Oncology Massage May Be Beneficial for Chemotherapy-Induced Peripheral Neuropathy

February 12, 2020 by Jordan Nunziato

Oncology Massage May Be Beneficial for Chemotherapy-Induced Peripheral Neuropathy

Peripheral neuropathy refers to symptoms arising from damage to peripheral nerves. These nerves carry sensation, control movements of the arms and legs, and control the bladder and bowel. Chemotherapy and other drugs used to treat cancer can cause peripheral neuropathy. This is termed chemotherapy-induced peripheral neuropathy (or CIPN).


Results from a pilot study evaluating two treatment schedules of a standardized Swedish massage technique to treat CIPN showed that both massage two and three times per week could reduce CIPN-related symptoms. The results of the pilot study supported the premise that patients who received massages had sustained improvement in chemotherapy-induced peripheral neuropathy up to 6 weeks after treatment completion, regardless of massage treatment site. Even patients with lower-extremity chemotherapy-induced peripheral neuropathy who received massage to unaffected sites of the head, neck, and shoulders experienced significant symptom relief, the study authors reported.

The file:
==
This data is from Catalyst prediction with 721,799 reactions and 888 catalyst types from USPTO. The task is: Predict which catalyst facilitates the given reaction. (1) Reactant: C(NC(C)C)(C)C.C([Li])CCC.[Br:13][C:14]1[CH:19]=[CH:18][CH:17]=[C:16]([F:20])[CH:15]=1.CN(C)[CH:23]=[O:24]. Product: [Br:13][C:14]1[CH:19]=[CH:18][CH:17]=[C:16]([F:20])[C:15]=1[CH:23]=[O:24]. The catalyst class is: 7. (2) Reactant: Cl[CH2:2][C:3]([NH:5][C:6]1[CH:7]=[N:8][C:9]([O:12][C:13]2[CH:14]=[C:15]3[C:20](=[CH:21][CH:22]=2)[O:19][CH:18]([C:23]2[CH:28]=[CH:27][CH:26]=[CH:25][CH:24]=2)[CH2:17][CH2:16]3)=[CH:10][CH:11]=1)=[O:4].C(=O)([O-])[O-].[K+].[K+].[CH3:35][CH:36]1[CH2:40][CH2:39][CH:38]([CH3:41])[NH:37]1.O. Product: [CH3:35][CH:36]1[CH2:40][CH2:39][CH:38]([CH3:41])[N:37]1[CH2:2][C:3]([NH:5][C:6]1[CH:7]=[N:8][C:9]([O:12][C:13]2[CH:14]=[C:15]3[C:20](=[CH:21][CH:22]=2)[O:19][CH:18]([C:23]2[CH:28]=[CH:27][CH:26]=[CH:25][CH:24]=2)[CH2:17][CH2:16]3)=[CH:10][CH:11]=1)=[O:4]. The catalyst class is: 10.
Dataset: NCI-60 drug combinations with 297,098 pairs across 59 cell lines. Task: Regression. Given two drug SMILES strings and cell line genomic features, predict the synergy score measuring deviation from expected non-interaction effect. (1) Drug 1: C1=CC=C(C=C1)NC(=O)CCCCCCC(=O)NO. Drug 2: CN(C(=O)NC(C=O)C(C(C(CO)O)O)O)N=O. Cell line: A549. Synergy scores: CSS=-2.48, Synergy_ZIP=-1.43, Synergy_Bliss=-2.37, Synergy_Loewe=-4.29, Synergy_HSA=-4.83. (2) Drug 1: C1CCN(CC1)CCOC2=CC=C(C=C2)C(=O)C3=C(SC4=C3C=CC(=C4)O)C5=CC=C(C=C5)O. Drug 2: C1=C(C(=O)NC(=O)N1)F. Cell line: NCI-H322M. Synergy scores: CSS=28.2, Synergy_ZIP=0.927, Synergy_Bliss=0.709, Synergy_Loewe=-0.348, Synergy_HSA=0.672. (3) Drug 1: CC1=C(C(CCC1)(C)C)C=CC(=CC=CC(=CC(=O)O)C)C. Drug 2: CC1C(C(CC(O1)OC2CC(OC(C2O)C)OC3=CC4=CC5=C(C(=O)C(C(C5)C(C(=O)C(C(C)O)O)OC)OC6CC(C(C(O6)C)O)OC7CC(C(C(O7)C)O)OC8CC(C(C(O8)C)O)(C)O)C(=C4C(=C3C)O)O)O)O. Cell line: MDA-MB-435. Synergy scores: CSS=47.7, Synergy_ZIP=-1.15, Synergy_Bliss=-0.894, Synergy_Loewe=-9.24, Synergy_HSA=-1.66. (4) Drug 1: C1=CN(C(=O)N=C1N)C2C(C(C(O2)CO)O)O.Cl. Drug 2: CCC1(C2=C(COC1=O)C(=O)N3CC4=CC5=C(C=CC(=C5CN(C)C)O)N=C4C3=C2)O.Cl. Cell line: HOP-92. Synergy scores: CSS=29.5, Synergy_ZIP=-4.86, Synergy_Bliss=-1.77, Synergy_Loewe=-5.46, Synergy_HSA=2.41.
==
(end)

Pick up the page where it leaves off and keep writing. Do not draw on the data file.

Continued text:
Certain chemotherapy drugs are more likely to cause neuropathy. These include: platinum drugs, such as oxaliplatin; taxanes, such as docetaxel; vinca alkaloids, such as vincristine; and myeloma treatments, such as bortezomib. Other chemotherapy drugs can also cause neuropathy. The risk of developing CIPN is higher with higher doses, multiple courses, and combination chemotherapy. Patients are more likely to develop CIPN if they are older or have diabetes, vitamin deficiencies, or preexisting peripheral neuropathy.


According to Clinical Oncology News, Charles Loprinzi, MD, the Regis Professor of Breast Cancer Oncology at Mayo Clinic in Rochester, Minn., said currently available data do not support a clinical practice recommendation of therapeutic massage for CIPN at this time.


“Massages can feel good, and there does not appear any good reason to recommend against a massage in a patient with prominent CIPN,” said Dr. Loprinzi. “We need to await further phase 3 trial data.” If the results are positive, he said, massage “should be a welcome [therapeutic] approach.”


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